Personal essays or navel gazing?
One afternoon, a man who had read a deeply unguarded, first-person essay I had published in Swaddle about my years working in the Pakistani Film and Television industry, sent me an extensive email through my website saying how much he had resonated with my ‘vulnerable piece’.
I felt honoured that the sentiment had touched him, but I couldn’t help but feel terribly exposed. Though most of my journalistic writing remains confined within the realms of op-eds, think-pieces, and reports, I receive a more resounding response whenever I share the occasional personal essay on social media.
But I fear that by publishing my personal life on digital media, I have transformed it into a public commodity.
However, I am not entirely blameless in this posturing. It would take a simple glance at my Instagram feed to figure out what my agenda is as a writer. My photo grid is arranged into a deliberate pattern of well-lit, glamorous selfies and my literary work — fundamentally, I use my face to peddle the real work that I do.
In personal essays, writers, particularly female writers of colour, contend with the most traumatic and intimate of experiences — from mental health struggles to the microaggressions and racist experiences they battle. But these are pieces that bring in tremendous traffic and clicks on a magazine’s website because readers are interested in learning that they are not alone in the problems they face.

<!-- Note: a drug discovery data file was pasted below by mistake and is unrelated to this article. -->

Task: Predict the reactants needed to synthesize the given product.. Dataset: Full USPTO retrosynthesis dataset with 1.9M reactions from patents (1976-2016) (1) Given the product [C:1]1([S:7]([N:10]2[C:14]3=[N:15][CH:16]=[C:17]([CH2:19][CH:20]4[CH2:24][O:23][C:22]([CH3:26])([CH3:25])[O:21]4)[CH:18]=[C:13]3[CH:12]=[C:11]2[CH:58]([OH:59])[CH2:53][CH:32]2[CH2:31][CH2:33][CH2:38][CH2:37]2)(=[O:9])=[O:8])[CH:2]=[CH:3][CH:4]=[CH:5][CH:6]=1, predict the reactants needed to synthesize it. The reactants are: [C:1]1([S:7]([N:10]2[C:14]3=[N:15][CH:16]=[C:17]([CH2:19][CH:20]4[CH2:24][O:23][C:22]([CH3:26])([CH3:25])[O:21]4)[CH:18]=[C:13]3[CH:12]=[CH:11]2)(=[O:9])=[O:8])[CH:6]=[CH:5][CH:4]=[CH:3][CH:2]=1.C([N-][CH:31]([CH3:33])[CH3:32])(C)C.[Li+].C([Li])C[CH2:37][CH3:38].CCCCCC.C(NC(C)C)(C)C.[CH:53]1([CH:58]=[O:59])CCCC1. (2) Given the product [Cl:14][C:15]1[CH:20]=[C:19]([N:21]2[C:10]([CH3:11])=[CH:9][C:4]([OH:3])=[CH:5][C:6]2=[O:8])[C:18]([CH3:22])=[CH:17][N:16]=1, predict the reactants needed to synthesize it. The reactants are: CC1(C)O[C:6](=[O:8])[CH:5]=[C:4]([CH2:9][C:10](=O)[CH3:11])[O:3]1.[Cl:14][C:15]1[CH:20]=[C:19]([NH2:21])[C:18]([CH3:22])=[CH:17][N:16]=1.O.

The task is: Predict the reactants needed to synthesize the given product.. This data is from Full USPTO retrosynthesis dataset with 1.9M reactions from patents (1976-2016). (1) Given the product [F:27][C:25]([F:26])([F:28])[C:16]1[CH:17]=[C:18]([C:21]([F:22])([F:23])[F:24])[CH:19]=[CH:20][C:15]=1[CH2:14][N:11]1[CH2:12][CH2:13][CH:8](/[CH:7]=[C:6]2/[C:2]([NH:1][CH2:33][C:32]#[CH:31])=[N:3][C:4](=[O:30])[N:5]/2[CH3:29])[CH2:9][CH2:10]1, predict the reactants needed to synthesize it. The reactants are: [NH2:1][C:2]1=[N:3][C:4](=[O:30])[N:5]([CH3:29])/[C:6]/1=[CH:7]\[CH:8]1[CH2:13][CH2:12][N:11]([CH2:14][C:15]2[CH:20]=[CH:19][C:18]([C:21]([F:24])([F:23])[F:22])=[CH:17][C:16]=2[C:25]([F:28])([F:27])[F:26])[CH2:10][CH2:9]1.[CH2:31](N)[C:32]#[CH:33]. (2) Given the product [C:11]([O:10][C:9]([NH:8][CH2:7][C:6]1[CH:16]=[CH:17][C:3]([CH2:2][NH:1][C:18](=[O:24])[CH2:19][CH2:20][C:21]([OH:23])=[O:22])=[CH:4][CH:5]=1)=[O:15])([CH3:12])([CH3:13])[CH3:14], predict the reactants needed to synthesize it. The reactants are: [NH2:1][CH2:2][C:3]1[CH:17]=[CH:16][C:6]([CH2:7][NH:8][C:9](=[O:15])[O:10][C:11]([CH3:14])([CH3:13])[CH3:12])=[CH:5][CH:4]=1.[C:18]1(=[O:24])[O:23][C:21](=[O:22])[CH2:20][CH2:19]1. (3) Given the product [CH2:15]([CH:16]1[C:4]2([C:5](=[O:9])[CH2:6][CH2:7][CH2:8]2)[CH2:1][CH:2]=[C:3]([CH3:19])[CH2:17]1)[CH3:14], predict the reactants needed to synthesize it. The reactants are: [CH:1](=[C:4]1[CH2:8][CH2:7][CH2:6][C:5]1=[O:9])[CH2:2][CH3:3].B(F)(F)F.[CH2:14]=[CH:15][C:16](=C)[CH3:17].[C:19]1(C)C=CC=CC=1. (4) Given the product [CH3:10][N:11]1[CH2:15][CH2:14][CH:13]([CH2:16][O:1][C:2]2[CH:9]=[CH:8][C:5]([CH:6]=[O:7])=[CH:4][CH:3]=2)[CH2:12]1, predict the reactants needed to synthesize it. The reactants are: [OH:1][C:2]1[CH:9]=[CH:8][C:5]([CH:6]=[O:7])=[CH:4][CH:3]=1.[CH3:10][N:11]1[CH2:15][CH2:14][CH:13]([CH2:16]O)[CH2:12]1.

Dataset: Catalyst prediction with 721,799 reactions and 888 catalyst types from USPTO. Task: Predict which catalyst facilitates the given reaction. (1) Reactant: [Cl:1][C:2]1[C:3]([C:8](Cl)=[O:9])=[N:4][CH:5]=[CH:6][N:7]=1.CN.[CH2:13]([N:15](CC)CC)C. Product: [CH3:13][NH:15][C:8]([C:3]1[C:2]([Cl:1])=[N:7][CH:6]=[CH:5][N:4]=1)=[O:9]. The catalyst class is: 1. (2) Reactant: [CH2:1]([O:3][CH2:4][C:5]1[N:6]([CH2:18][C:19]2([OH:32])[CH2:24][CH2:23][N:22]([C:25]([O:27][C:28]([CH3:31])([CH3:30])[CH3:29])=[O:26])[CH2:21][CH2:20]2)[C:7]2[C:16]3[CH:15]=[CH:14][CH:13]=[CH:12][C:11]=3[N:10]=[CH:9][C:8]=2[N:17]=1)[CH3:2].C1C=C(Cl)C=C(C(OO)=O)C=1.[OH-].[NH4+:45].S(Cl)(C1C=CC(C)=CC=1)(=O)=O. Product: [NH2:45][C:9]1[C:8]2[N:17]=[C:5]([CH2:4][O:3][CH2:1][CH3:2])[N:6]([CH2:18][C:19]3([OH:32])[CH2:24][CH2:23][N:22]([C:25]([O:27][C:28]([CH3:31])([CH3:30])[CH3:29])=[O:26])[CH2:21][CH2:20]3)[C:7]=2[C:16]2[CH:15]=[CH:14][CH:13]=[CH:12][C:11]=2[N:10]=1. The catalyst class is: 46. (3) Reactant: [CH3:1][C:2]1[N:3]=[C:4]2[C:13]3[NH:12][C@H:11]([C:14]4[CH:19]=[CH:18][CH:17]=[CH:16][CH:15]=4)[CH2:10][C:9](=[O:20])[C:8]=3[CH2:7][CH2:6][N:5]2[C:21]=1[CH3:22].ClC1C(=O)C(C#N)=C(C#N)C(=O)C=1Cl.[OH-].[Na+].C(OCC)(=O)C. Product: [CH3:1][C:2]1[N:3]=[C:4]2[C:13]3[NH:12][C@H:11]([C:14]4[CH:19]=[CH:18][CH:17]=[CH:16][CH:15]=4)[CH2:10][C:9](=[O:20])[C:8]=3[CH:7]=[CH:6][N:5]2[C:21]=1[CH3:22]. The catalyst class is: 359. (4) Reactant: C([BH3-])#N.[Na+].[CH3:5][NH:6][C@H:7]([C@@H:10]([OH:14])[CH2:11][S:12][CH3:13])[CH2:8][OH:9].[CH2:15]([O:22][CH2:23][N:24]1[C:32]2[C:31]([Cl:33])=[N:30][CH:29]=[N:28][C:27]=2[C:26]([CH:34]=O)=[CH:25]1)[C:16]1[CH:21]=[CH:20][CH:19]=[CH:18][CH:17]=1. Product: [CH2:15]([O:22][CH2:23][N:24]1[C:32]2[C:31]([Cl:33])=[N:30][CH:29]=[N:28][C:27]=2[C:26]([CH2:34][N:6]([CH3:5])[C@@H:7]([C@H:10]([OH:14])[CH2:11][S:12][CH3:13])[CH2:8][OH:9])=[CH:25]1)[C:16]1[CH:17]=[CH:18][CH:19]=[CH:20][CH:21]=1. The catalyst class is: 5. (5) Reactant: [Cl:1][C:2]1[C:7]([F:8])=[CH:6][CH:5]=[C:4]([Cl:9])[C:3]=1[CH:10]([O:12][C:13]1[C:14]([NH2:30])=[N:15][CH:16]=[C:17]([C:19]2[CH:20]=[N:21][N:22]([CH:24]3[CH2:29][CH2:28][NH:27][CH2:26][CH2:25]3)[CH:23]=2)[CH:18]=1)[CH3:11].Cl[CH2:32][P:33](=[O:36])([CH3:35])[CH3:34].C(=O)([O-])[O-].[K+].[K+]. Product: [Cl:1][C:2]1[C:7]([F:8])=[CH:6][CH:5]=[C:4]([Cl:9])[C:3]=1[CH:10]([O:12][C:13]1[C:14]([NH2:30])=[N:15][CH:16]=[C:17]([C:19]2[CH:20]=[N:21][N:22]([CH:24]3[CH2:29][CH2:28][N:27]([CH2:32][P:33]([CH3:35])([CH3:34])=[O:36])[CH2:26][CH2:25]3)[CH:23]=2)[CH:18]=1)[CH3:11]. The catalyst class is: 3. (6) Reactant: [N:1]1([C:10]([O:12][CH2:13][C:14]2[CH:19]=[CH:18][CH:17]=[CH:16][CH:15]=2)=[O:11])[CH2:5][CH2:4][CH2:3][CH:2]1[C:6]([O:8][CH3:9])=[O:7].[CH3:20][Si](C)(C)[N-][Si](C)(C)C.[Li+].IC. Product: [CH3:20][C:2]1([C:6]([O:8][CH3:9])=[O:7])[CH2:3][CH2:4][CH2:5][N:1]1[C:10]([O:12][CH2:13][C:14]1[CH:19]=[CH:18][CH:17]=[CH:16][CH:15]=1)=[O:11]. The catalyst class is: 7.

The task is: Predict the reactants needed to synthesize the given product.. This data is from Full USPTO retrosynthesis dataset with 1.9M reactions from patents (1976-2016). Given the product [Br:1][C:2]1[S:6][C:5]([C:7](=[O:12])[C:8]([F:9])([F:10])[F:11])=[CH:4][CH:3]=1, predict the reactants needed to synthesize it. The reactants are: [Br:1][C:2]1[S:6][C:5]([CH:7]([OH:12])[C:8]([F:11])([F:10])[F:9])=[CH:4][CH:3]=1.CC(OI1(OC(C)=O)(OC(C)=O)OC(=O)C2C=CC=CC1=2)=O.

Over the years, I’ve stopped writing as many first-person essays. It became uncomfortable to monetise my identity, gender, and relationships to receive validation and acceptance from strangers online. I realised that in order to protect the sanctity of my personal life and my relationships, I couldn’t transform it into a desirable product to be sold.
Separating selfhood from online persona
Over the past few years, art across all mediums, has slowly turned performative and will continue to grow as such — upcoming contemporary writers will continue to consciously cultivate their ‘writer persona’ online, writers will continue to commodify their genetics and personality in order to sell their words, and social media will continue to evolve under the growing capitalism we see today.
Though the line between the influencer and the writer becomes progressively blurred, I personally like to think of myself as a writer first. I try to constantly remind myself that the real joy comes from the work itself, from creating stories, essays, and poems; the online adulation of the work is simply a bonus.
Applications like Facebook and Instagram have always been the antithesis of critical thought and deep focus — they were, after all, designed to keep us hooked. But if writers can find a way to balance the cacophony of social media with the silence of writing, they have truly won the ‘writer-influencer’ game.